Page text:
State v. DiazAnnotate this Case
473 P.2d 675 (1970)
STATE of Oregon, Appellant, v. Alberto Silvio DIAZ, Respondent.
Court of Appeals of Oregon, Department 2.
Argued and Submitted July 23, 1970.
Decided August 21, 1970.
Jacob B. Tanzer, Solicitor Gen., Salem, argued the cause for appellant. With him on the brief was Lee Johnson, Atty. Gen., Salem.
John S. Marandas, Portland, argued the cause for respondent. With him on the brief were Lekas, Dicey & Sherwood, Portland.
Before SCHWAB, C.J., and LANGTRY and FORT,[*] JJ.
SCHWAB, Chief Judge.
This is an appeal by the state pursuant to ORS 138.060(4) of a pretrial order in a criminal case suppressing as evidence the fruits of a search, dismissing the case, *676 and rendering judgment for the defendant. Defendant had been charged in a two-count indictment with illegal possession of narcotics, namely, heroin and marihuana.
The question raised by this appeal is that of the existence of probable cause for the search.
On the afternoon of May 22, 1969, Officer Boggs of the Narcotics Division of the Portland Police Bureau received a phone call from an informant. He had spoken to the informant on about 50 occasions over the preceding 18 months, almost always about narcotics matters. On each occasion when the information could be investigated, it proved to be correct. At least four narcotics arrests had been made based upon his information. The informant was known to be familiar with heroin and with the heroin traffic.
Also, the officer had been investigating the narcotics traffic at Lair Hill Park for two years and he knew that at that particular time the narcotics traffic was heavy there.
The informant said that he saw a young, thin Negro male driving a car about Lair Hill Park. He described the color, model and license number of the car, although the license number turned out to be one digit off.
The informant said he had just seen the subject in possession of heroin together with some people known as heroin users. Specifically, he said he saw what appeared to be heroin in the subject's hands.
Officer Boggs gathered together a team and left the police station for Lair Hill Park. Within 15 to 20 minutes after their departure, defendant's car was seen at an intersection at a corner of Lair Hill Park. The car and the defendant matched the descriptions given by the informant. Altogether, about two hours had passed since the receipt of the call from the informant.
The car was signaled over and the defendant ordered out of it. Officer Boggs recognized defendant as a person he had seen talking to various people in Lair Hill Park on the day before the search. At least one of them was known to the officer as a heroin addict. Also, the officer had received telephone calls from an anonymous individual about defendant, one of which asserted that he was involved in narcotics traffic.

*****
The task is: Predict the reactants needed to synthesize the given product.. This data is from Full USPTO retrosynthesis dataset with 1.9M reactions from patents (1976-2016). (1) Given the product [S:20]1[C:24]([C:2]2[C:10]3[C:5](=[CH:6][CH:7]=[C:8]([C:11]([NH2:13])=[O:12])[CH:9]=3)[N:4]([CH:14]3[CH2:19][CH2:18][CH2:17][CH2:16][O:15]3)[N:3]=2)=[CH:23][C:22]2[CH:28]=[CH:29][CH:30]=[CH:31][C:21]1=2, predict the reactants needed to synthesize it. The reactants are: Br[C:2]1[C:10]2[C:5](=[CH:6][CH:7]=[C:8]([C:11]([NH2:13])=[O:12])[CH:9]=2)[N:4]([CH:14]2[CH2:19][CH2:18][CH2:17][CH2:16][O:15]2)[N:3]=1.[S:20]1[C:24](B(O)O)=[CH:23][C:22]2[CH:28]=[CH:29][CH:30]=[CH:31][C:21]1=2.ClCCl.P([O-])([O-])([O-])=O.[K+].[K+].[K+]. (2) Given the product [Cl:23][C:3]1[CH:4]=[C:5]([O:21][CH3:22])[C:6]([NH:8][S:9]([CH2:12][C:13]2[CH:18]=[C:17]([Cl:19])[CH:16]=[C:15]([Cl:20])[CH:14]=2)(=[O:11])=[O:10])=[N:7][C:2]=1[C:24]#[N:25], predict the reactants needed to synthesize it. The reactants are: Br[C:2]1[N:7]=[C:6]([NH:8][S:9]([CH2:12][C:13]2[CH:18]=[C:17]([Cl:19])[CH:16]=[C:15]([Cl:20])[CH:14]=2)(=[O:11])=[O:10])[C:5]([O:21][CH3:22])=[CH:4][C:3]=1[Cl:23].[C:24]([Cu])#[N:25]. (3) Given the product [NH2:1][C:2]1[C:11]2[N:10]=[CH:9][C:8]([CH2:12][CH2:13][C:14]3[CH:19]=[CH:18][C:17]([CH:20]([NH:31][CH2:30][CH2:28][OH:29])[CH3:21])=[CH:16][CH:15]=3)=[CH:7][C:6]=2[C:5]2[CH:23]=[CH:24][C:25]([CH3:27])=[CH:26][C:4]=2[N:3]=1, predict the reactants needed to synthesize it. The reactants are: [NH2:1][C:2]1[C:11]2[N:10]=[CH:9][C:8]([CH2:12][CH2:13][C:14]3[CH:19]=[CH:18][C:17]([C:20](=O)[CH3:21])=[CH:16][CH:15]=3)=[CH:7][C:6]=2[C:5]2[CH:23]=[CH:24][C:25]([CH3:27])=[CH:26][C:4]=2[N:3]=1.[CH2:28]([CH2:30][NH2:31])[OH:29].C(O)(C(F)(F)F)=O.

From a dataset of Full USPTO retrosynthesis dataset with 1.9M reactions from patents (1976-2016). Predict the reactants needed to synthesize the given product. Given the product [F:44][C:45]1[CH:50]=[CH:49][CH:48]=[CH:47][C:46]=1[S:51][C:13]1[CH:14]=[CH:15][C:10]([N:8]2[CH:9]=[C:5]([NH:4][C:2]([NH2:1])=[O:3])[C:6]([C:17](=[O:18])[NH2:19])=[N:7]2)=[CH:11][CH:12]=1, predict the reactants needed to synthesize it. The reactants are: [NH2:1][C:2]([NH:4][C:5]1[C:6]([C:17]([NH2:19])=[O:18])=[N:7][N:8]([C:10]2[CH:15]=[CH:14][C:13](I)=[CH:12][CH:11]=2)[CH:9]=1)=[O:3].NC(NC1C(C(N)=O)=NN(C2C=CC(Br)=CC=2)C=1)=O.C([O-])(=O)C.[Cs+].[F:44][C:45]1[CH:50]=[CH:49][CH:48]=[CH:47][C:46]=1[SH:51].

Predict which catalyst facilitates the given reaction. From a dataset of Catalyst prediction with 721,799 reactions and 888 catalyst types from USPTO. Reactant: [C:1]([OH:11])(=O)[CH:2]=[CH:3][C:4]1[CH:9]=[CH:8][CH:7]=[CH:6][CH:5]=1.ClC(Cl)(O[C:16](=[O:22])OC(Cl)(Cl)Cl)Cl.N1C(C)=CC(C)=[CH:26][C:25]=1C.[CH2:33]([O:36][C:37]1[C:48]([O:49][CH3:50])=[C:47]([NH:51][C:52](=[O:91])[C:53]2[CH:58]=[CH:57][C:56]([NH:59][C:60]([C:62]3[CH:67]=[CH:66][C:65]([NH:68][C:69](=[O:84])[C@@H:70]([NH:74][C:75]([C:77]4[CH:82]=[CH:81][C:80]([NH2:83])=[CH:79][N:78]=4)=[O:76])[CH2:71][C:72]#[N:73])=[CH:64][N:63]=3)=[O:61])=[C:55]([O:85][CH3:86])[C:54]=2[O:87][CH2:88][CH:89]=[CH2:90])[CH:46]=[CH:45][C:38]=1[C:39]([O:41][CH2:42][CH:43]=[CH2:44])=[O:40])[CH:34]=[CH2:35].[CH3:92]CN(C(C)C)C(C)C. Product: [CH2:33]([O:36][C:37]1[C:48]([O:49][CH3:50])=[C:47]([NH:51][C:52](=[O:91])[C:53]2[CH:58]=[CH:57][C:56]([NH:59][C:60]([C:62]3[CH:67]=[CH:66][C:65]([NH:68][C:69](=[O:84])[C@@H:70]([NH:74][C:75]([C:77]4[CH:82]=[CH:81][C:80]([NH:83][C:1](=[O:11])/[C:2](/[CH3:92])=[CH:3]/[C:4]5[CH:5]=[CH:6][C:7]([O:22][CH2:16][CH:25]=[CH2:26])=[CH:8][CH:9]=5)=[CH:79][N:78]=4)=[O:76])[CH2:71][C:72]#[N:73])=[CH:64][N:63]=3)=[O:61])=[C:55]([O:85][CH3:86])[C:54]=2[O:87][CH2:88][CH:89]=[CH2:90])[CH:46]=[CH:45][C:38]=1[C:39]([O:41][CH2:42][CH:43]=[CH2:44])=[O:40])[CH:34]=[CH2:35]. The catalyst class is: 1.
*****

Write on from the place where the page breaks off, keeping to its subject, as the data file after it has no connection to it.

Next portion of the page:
No consent to search was sought or obtained. No warrant had been issued. Officer Boggs believed that there would be heroin in the car or on defendant's person. He began searching the car as the defendant stood by. Within five minutes he found in a compartment beneath the radio a crushed cigarette package which had within it a plastic bag with white powder. A Marquis reagent field test showed the powder to be positive for opiates. At that point the defendant was arrested for illegal possession of narcotics and taken to the police station.
Thereafter the search continued (either at the scene or at the police station the record is not clear) into the trunk of the car. There Officer Boggs found a bottle, some apparent marihuana seeds and some cigarette papers which were also seized.
The trial court, in suppressing the evidence seized, specifically indicated that it did not question the credibility of Officer Boggs. All of the facts stated above are taken from Officer Boggs's testimony. These facts constituted adequate justification for the search. In McCray v. Illinois, 386 U.S. 300, 87 S. Ct. 1056, 18 L. Ed. 2d 62 (1967), an informant with a history of reliable information told the officers that the defendant would be in a particular vicinity and would have narcotics on his person. The police immediately proceeded to that area, found the defendant, told him that they had information that he had narcotics on his person and searched him. They found heroin in a cigarette package on his person. The United States Supreme Court held that:"There can be no doubt, upon the basis of the circumstances related [by *677 the officers], that there was probable cause to sustain the arrest and incidental search in this case. * * * [A]t the time the officers made the arrest `the facts and circumstances within their knowledge and of which they had reasonably trustworthy information were sufficient to warrant a prudent man in believing that the petitioner had committed or was committing an offense * * * '" 386 U.S. at 304, 87 S. Ct. at 1059.